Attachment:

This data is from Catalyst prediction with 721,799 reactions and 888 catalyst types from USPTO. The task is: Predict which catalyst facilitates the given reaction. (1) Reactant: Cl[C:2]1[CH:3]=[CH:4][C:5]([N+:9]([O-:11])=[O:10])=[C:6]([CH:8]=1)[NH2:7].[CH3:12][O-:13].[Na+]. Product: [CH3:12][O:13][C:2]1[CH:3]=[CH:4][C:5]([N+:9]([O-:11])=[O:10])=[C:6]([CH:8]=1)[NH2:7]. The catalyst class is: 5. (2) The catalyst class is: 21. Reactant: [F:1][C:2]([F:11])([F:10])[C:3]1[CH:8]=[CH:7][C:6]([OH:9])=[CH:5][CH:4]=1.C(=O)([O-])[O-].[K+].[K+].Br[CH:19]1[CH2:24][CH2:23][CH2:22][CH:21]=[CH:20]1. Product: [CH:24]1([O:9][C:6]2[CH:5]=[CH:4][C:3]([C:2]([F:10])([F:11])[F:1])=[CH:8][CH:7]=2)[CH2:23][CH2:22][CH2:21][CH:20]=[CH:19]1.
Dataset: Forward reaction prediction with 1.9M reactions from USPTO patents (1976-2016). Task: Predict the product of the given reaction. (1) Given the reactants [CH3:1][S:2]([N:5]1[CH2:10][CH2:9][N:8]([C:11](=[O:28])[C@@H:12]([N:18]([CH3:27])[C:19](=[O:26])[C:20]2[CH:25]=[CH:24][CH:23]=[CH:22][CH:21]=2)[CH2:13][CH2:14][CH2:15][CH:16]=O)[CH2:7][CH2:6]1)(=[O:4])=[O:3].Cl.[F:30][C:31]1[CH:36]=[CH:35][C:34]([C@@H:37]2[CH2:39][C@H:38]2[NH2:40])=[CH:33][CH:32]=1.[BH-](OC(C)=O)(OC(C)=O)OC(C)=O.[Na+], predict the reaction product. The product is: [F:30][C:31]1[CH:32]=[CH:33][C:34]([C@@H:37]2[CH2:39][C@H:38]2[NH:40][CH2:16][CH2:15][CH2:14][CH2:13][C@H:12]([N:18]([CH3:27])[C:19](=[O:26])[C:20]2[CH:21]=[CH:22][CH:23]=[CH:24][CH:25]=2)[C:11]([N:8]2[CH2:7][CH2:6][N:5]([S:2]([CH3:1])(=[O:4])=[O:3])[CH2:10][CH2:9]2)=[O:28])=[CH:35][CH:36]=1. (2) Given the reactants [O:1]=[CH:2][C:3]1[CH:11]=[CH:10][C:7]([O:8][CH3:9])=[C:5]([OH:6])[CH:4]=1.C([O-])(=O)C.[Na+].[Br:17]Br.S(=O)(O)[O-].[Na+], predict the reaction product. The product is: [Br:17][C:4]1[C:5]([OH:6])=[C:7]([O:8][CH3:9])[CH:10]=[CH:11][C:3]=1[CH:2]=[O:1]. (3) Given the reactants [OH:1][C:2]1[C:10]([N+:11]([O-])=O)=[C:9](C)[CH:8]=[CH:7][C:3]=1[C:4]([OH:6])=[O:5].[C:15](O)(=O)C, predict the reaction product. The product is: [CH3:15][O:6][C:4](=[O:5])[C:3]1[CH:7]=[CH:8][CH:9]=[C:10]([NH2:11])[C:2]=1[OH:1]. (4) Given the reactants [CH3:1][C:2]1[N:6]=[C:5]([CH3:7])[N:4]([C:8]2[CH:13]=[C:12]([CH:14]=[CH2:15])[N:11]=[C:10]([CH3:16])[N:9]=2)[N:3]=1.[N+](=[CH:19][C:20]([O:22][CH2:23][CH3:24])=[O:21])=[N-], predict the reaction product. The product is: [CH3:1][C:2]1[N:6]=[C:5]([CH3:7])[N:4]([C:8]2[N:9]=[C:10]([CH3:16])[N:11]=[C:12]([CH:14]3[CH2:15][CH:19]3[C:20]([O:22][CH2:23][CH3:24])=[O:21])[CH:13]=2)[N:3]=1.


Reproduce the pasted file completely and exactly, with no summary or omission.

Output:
This data is from Catalyst prediction with 721,799 reactions and 888 catalyst types from USPTO. The task is: Predict which catalyst facilitates the given reaction. (1) Reactant: Cl[C:2]1[CH:3]=[CH:4][C:5]([N+:9]([O-:11])=[O:10])=[C:6]([CH:8]=1)[NH2:7].[CH3:12][O-:13].[Na+]. Product: [CH3:12][O:13][C:2]1[CH:3]=[CH:4][C:5]([N+:9]([O-:11])=[O:10])=[C:6]([CH:8]=1)[NH2:7]. The catalyst class is: 5. (2) The catalyst class is: 21. Reactant: [F:1][C:2]([F:11])([F:10])[C:3]1[CH:8]=[CH:7][C:6]([OH:9])=[CH:5][CH:4]=1.C(=O)([O-])[O-].[K+].[K+].Br[CH:19]1[CH2:24][CH2:23][CH2:22][CH:21]=[CH:20]1. Product: [CH:24]1([O:9][C:6]2[CH:5]=[CH:4][C:3]([C:2]([F:10])([F:11])[F:1])=[CH:8][CH:7]=2)[CH2:23][CH2:22][CH2:21][CH:20]=[CH:19]1.
Dataset: Forward reaction prediction with 1.9M reactions from USPTO patents (1976-2016). Task: Predict the product of the given reaction. (1) Given the reactants [CH3:1][S:2]([N:5]1[CH2:10][CH2:9][N:8]([C:11](=[O:28])[C@@H:12]([N:18]([CH3:27])[C:19](=[O:26])[C:20]2[CH:25]=[CH:24][CH:23]=[CH:22][CH:21]=2)[CH2:13][CH2:14][CH2:15][CH:16]=O)[CH2:7][CH2:6]1)(=[O:4])=[O:3].Cl.[F:30][C:31]1[CH:36]=[CH:35][C:34]([C@@H:37]2[CH2:39][C@H:38]2[NH2:40])=[CH:33][CH:32]=1.[BH-](OC(C)=O)(OC(C)=O)OC(C)=O.[Na+], predict the reaction product. The product is: [F:30][C:31]1[CH:32]=[CH:33][C:34]([C@@H:37]2[CH2:39][C@H:38]2[NH:40][CH2:16][CH2:15][CH2:14][CH2:13][C@H:12]([N:18]([CH3:27])[C:19](=[O:26])[C:20]2[CH:21]=[CH:22][CH:23]=[CH:24][CH:25]=2)[C:11]([N:8]2[CH2:7][CH2:6][N:5]([S:2]([CH3:1])(=[O:4])=[O:3])[CH2:10][CH2:9]2)=[O:28])=[CH:35][CH:36]=1. (2) Given the reactants [O:1]=[CH:2][C:3]1[CH:11]=[CH:10][C:7]([O:8][CH3:9])=[C:5]([OH:6])[CH:4]=1.C([O-])(=O)C.[Na+].[Br:17]Br.S(=O)(O)[O-].[Na+], predict the reaction product. The product is: [Br:17][C:4]1[C:5]([OH:6])=[C:7]([O:8][CH3:9])[CH:10]=[CH:11][C:3]=1[CH:2]=[O:1]. (3) Given the reactants [OH:1][C:2]1[C:10]([N+:11]([O-])=O)=[C:9](C)[CH:8]=[CH:7][C:3]=1[C:4]([OH:6])=[O:5].[C:15](O)(=O)C, predict the reaction product. The product is: [CH3:15][O:6][C:4](=[O:5])[C:3]1[CH:7]=[CH:8][CH:9]=[C:10]([NH2:11])[C:2]=1[OH:1]. (4) Given the reactants [CH3:1][C:2]1[N:6]=[C:5]([CH3:7])[N:4]([C:8]2[CH:13]=[C:12]([CH:14]=[CH2:15])[N:11]=[C:10]([CH3:16])[N:9]=2)[N:3]=1.[N+](=[CH:19][C:20]([O:22][CH2:23][CH3:24])=[O:21])=[N-], predict the reaction product. The product is: [CH3:1][C:2]1[N:6]=[C:5]([CH3:7])[N:4]([C:8]2[N:9]=[C:10]([CH3:16])[N:11]=[C:12]([CH:14]3[CH2:15][CH:19]3[C:20]([O:22][CH2:23][CH3:24])=[O:21])[CH:13]=2)[N:3]=1.